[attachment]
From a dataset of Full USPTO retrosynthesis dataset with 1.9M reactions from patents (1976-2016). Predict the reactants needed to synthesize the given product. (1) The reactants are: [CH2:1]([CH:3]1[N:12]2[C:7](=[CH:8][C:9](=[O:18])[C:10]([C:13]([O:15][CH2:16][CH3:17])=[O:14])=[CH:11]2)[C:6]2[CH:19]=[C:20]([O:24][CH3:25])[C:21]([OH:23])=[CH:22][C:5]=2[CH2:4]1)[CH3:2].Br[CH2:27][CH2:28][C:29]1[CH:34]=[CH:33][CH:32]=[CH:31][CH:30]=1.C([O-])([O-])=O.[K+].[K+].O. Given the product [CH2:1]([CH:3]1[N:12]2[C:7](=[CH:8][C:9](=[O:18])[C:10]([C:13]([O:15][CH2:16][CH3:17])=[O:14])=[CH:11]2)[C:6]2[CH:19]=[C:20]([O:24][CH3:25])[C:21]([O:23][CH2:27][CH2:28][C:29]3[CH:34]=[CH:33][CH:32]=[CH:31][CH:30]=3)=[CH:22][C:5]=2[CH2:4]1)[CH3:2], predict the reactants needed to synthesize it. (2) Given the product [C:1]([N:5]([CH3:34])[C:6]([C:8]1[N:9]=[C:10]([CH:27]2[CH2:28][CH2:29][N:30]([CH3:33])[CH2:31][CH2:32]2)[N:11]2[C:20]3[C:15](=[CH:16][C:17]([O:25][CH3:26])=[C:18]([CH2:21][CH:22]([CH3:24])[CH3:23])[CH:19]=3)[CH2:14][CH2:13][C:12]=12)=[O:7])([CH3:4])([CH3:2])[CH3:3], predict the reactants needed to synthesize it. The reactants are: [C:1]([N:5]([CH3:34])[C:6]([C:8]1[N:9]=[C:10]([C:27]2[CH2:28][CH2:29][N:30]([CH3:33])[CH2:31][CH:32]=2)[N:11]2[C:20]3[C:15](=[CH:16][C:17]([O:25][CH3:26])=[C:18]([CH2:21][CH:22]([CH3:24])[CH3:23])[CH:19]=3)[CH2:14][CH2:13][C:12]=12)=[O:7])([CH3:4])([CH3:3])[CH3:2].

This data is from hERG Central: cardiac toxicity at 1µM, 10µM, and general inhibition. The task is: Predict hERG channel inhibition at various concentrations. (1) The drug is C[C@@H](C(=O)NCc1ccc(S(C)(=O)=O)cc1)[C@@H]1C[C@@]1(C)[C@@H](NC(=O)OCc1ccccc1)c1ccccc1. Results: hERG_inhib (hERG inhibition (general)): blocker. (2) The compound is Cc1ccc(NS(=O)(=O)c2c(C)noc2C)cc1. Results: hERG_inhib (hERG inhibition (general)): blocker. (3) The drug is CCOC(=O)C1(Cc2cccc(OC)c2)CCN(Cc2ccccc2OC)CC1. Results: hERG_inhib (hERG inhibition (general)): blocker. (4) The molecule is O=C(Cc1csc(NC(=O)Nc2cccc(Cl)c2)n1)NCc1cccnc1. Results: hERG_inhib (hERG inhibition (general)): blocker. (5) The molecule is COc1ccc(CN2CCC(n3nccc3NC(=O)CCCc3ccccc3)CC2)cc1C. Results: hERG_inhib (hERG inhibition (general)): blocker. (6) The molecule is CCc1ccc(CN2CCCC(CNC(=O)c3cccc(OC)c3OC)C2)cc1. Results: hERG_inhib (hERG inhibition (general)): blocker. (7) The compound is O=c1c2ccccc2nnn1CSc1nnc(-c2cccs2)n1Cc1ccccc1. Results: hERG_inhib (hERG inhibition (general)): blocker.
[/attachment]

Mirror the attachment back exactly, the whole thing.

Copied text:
From a dataset of Full USPTO retrosynthesis dataset with 1.9M reactions from patents (1976-2016). Predict the reactants needed to synthesize the given product. (1) The reactants are: [CH2:1]([CH:3]1[N:12]2[C:7](=[CH:8][C:9](=[O:18])[C:10]([C:13]([O:15][CH2:16][CH3:17])=[O:14])=[CH:11]2)[C:6]2[CH:19]=[C:20]([O:24][CH3:25])[C:21]([OH:23])=[CH:22][C:5]=2[CH2:4]1)[CH3:2].Br[CH2:27][CH2:28][C:29]1[CH:34]=[CH:33][CH:32]=[CH:31][CH:30]=1.C([O-])([O-])=O.[K+].[K+].O. Given the product [CH2:1]([CH:3]1[N:12]2[C:7](=[CH:8][C:9](=[O:18])[C:10]([C:13]([O:15][CH2:16][CH3:17])=[O:14])=[CH:11]2)[C:6]2[CH:19]=[C:20]([O:24][CH3:25])[C:21]([O:23][CH2:27][CH2:28][C:29]3[CH:34]=[CH:33][CH:32]=[CH:31][CH:30]=3)=[CH:22][C:5]=2[CH2:4]1)[CH3:2], predict the reactants needed to synthesize it. (2) Given the product [C:1]([N:5]([CH3:34])[C:6]([C:8]1[N:9]=[C:10]([CH:27]2[CH2:28][CH2:29][N:30]([CH3:33])[CH2:31][CH2:32]2)[N:11]2[C:20]3[C:15](=[CH:16][C:17]([O:25][CH3:26])=[C:18]([CH2:21][CH:22]([CH3:24])[CH3:23])[CH:19]=3)[CH2:14][CH2:13][C:12]=12)=[O:7])([CH3:4])([CH3:2])[CH3:3], predict the reactants needed to synthesize it. The reactants are: [C:1]([N:5]([CH3:34])[C:6]([C:8]1[N:9]=[C:10]([C:27]2[CH2:28][CH2:29][N:30]([CH3:33])[CH2:31][CH:32]=2)[N:11]2[C:20]3[C:15](=[CH:16][C:17]([O:25][CH3:26])=[C:18]([CH2:21][CH:22]([CH3:24])[CH3:23])[CH:19]=3)[CH2:14][CH2:13][C:12]=12)=[O:7])([CH3:4])([CH3:3])[CH3:2].

This data is from hERG Central: cardiac toxicity at 1µM, 10µM, and general inhibition. The task is: Predict hERG channel inhibition at various concentrations. (1) The drug is C[C@@H](C(=O)NCc1ccc(S(C)(=O)=O)cc1)[C@@H]1C[C@@]1(C)[C@@H](NC(=O)OCc1ccccc1)c1ccccc1. Results: hERG_inhib (hERG inhibition (general)): blocker. (2) The compound is Cc1ccc(NS(=O)(=O)c2c(C)noc2C)cc1. Results: hERG_inhib (hERG inhibition (general)): blocker. (3) The drug is CCOC(=O)C1(Cc2cccc(OC)c2)CCN(Cc2ccccc2OC)CC1. Results: hERG_inhib (hERG inhibition (general)): blocker. (4) The molecule is O=C(Cc1csc(NC(=O)Nc2cccc(Cl)c2)n1)NCc1cccnc1. Results: hERG_inhib (hERG inhibition (general)): blocker. (5) The molecule is COc1ccc(CN2CCC(n3nccc3NC(=O)CCCc3ccccc3)CC2)cc1C. Results: hERG_inhib (hERG inhibition (general)): blocker. (6) The molecule is CCc1ccc(CN2CCCC(CNC(=O)c3cccc(OC)c3OC)C2)cc1. Results: hERG_inhib (hERG inhibition (general)): blocker. (7) The compound is O=c1c2ccccc2nnn1CSc1nnc(-c2cccs2)n1Cc1ccccc1. Results: hERG_inhib (hERG inhibition (general)): blocker.